Java Configuration

Out of Memory

There are a few parameters for the JVM that might need to be adjusted a little for a given server installation. Depending on the amount of available primary memory and the amount of disk swap space, it might be necessary to inform the JVM how much memory it is allowed to allocate. The Unix process, running an EC, can fork itself depending on configurations in individual agents. The Disk forwarding agent, for instance, can be configured to run an external binary after every forwarded file. The JVM performs a native fork-call to do this, and the forked JVM process will initially have the same memory footprint as the parent process. If there is not enough primary memory and/or swap space available, the EC will abort with the following exception: Not enough space at java.lang.UNIXProcess.forkAndExec(Native Method) 

If this happens, the maximum heap size for the JVM must be lowered, or additional memory must be added to the machine. Lowering the memory can be done by using the JVM argument  -Xmx , which is specified for all pico configurations.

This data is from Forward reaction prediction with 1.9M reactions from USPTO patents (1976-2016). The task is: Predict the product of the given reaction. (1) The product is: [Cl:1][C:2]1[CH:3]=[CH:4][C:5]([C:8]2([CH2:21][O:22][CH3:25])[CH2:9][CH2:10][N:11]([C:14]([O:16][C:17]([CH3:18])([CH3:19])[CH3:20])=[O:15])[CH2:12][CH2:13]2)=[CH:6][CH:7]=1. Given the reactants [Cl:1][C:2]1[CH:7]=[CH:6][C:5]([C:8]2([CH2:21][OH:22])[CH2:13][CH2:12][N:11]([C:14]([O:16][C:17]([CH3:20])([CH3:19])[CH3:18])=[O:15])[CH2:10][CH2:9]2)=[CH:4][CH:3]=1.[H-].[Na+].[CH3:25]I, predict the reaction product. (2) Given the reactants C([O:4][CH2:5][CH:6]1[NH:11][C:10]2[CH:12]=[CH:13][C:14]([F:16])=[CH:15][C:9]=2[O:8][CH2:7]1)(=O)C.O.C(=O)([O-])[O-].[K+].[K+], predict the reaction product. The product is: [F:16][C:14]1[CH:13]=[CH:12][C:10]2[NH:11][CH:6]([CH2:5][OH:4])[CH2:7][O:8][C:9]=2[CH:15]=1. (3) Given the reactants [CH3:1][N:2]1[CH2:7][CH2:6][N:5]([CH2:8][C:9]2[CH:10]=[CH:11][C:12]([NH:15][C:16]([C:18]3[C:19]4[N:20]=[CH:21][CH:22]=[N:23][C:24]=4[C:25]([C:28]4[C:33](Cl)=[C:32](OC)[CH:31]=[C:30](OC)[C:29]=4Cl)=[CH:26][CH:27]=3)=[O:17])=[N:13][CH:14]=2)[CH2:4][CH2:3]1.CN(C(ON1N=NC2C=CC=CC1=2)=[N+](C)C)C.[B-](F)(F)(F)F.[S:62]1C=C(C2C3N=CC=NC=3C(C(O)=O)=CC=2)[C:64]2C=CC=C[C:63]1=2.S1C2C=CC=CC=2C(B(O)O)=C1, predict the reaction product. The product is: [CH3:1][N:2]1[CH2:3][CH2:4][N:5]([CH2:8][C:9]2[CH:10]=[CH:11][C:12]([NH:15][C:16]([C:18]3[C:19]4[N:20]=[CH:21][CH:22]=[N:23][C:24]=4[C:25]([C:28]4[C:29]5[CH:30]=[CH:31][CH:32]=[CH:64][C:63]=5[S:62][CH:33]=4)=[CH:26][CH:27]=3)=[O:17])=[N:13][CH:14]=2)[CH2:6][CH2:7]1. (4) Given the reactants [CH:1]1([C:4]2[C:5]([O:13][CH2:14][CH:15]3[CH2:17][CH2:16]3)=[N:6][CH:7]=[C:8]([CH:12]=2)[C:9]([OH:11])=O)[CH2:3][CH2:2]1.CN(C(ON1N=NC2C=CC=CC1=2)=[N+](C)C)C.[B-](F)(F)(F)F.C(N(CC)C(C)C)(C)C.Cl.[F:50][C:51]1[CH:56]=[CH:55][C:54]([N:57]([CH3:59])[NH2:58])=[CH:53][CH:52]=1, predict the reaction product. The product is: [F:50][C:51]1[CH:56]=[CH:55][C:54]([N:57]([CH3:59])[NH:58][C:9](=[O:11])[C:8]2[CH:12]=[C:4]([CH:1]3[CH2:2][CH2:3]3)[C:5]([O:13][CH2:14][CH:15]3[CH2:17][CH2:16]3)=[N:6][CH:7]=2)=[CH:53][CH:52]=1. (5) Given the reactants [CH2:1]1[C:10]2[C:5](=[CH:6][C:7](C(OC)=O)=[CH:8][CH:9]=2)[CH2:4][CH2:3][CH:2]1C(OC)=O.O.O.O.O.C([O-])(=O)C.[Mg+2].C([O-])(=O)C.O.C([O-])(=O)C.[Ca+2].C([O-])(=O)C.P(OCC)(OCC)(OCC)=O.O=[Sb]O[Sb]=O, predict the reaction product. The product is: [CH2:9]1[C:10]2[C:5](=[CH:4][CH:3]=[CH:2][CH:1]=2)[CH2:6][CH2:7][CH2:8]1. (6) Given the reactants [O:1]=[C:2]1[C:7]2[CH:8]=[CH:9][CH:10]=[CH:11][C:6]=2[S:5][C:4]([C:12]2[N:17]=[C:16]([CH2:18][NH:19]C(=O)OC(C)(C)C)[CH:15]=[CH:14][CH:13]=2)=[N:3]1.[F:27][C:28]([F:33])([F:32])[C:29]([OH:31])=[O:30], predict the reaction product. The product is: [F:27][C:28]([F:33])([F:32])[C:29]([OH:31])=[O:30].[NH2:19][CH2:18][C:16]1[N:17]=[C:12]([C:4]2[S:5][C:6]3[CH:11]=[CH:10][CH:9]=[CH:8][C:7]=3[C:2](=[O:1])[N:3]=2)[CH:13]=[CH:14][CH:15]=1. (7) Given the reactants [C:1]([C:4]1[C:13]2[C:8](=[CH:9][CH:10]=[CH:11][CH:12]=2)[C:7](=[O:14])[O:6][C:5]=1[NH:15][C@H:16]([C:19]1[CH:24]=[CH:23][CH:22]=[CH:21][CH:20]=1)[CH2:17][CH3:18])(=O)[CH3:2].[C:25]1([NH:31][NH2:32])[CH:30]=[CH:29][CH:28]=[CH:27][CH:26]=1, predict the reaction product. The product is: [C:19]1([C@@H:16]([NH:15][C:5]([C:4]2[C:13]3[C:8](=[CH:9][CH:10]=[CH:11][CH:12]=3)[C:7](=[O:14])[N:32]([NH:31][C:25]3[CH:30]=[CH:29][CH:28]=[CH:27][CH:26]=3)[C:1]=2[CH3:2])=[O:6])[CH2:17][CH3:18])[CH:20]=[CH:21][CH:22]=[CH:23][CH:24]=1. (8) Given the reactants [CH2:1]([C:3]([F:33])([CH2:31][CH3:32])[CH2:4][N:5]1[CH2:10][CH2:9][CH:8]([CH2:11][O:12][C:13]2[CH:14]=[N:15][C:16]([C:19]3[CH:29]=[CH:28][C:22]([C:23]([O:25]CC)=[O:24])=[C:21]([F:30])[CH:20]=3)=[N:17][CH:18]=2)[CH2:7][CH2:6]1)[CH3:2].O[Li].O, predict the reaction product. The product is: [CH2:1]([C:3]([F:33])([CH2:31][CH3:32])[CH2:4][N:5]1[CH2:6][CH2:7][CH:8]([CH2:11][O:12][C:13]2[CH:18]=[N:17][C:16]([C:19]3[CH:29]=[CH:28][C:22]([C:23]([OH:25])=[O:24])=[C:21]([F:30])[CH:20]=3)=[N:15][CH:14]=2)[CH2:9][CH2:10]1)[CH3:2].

The following line is an example of how to specify this JVM argument in the STR.

mzsh topo set topo://container:<container>/pico:<pico>/obj:config.jvmargs \

Unfortunately, it is difficult to recommend a value. This JVM argument  specifies the maximum heap size, meaning that the JVM will probably not reach this limit for a while, depending on how the JVM manages its heap. That, in turn, means that the forking will work for a while, and when the heap size in the JVM has grown large enough, the fork will fail in case there is no free memory pages available in the machine.

The only possible recommendation is to lower the maximum heap size value, or to add more system resources (memory or swap disk). If the physical host is running more than one Execution Context, then the memory allocation of these Execution Contexts must be taken into account as well.

The JVM also has a kind of memory called direct memory, which is distinct from normal JVM heap memory. You may need to increase the direct buffer memory when Shared Tables have been configured to use off-heap memory. This can be done by either by increasing the maximum heap size, which increases both the maximum heap and the maximum direct memory, or by only increasing the maximum direct memory using the JVM argument XX:MaxDirectMemorySize.

The more memory a JVM is given, the better it will perform. However, make sure that the heap never "pages". The sum of all maximum heaps must fit in physical memory. Make sure to adapt these values to better fit the memory in the installed machine. Increasing the heap size for an EC can make a big difference to performance.